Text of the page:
Then torture-backers got a boost from an unexpected source: Obama's handpicked CIA director, Leon Panetta - a critic of waterboarding. He acknowledged to NBC's Brian Williams on Tuesday that some al Qaeda detainees had received harsh interrogation - a long-established fact - and that some of what they said may have played a role in the bin Laden hunt, although he was vague and offered no specifics. He quickly added it's "an open question" whether the same information could have been gained through traditional methods.
But other more detailed investigations of the bin Laden search - focusing on actual detainees and dates - have made it clear that at the most, torture-obtained intelligence played a tiny part in actually finding the 9/11 mastermind, and it's quite possible that torture played absolutely no helpful role at all.
Indeed, one former senior Air Force interrogator from the Iraq War, who has written two books under the pseudonym Matthew Alexander, told the Daily News last night that he believes that the waterboarding of top bin Laden aides in the early 2000s may have actually slowed down the search by a couple of years.
Alexander - author of the recent Kill or Capture: How a Special Operations Task Force Took Down a Notorious al Qaeda Terrorist - said that waterboarding top bin Laden aide Khalid Sheikh Mohammed led to phony leads about the terrorist's courier, and a second al Qaeda higher-up gave agents a fake name. "That led to the CIA wasting time and resources," he said.
The bottom line: Torture was not what led to the killing of bin Laden on Monday.
What did? A combination of old-fashioned detective work, including tracing a license plate, the high-tech interception of an overseas phone call and satellite surveillance.
"It's modern, sophisticated professional intelligence work," said John D. Hutson, former judge advocate general of the Navy, retired rear admiral and a harsh critic of torture that took place during the George W. Bush presidency.
"It wasn't thumbscrews."
You wouldn't know that from reading the likes of John Yoo, the former Justice Department lawyer (and former Inquirer op-ed columnist) who OK'd torture practices during the Bush era. He called the bin Laden killing "a vindication of the Bush administration's terrorism policies and shows that success comes from continuing those policies, not rejecting them."
Many Americans believed those tactics had indeed been rejected with the election of Obama in 2008. After all, there was scant evidence that waterboarding - an ancient form of simulated drowning used on Sheikh Mohammed and two other "high value" detainees in 2002 and '03 - or other rough interrogation methods had prevented major attacks, nor did it produce bin Laden or his No. 2, Aymen al-Zawahiri.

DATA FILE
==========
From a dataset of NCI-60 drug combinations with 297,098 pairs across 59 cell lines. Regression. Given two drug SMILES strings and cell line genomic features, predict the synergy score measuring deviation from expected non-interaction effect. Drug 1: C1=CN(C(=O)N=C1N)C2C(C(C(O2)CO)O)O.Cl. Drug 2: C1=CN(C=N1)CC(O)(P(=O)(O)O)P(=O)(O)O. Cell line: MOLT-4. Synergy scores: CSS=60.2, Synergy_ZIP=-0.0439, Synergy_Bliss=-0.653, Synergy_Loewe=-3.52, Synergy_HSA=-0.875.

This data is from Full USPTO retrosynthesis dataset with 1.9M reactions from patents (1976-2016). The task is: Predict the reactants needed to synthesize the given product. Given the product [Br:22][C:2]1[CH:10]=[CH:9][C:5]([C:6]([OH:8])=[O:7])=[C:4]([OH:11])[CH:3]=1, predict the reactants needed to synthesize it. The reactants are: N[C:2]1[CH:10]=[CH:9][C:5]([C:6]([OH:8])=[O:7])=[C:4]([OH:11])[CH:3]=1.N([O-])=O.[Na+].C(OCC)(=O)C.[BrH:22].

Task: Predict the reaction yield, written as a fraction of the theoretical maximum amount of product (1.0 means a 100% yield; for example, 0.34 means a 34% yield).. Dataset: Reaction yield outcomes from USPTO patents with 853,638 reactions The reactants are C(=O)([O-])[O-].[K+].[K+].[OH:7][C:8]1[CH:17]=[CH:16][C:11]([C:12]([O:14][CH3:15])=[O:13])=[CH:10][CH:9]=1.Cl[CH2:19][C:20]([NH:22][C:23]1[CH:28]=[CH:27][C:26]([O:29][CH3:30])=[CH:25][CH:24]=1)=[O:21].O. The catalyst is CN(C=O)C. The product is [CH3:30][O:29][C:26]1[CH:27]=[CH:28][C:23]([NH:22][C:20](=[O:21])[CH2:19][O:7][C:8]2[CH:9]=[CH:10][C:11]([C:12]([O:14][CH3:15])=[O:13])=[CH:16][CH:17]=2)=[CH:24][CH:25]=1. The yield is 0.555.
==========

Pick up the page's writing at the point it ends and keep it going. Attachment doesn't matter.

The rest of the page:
What it did do - as shown in numerous polls - is batter America's human-rights image around the globe. Many experts also argued that reports of torture at the Guantanamo Bay detainee camp and Iraq's Abu Ghraib prison made Americans less safe by inspiring a new generation of radical jihadists.
Yesterday, even some pundits who advocated for torture during the Bush years acknowledged there was little conclusive evidence that the practice helped the CIA find bin Laden.
Michael Smerconish, the Philadelphia-based talk-radio host, said in an email interview that "Panetta seemed to hedge with Brian Williams. There does not seem to be an 'ah ha' moment in any of this but rather, the painstaking assembly of a bread-crumb trail to the house provided by the courier."
The New York Times reported yesterday that torture "played a small role at most" and confirmed that Sheikh Mohammed - who was waterboarded 183 times - and another detainee who received harsh treatment provided misleading, unhelpful information about bin Laden's courier.
There was also harsh interrogation - but not waterboarding - of a third detainee captured in Iraq named Hassan Ghul, and he did provide useful intelligence about the courier. But the Times article also notes: "One official recalled that Mr. Ghul was 'quite cooperative,' saying that rough treatment, if any, would have been brief" - bolstering the notion that torture was no help at all.
Interrogators like Alexander have noted that even when torture does produce a lead, it's often possible that the same information could have been found through traditional methods. What's more, they insist that torture is highly counterproductive, producing false leads because inmates tell their captors what they want to hear.
"At the bare minimum you'll get lies - or you'll get nothing," Alexander said.
Real progress came after a good decision made at the start of Bush's second term that had nothing to do with torture - placing more agents on the ground in Pakistan and Afghanistan in an effort called Operation Cannonball. Another key breakthrough came from intercepted phone calls between bin Laden's courier and his family.
It may disappoint some, but finding bin Laden was more Lt. Columbo than Jack Bauer, albeit with some 21st-century high-tech tools.
Meanwhile, there is something else that bothers the likes of Alexander and former Navy judge advocate Hutson, which is that the heated argument over whether torture works distracts from the bigger arguments against it.
Torture is illegal, after all - as recognized by the U.N. Torture Convention signed by President Ronald Reagan in 1988, and by a U.S. tradition of prosecuting waterboarding before the Bush era. And most people find it immoral, too.
"It eliminates our opportunity to take the high road and discourage other countries" from torturing, Hutson said. "It allows the United States to become the lowest common denominator."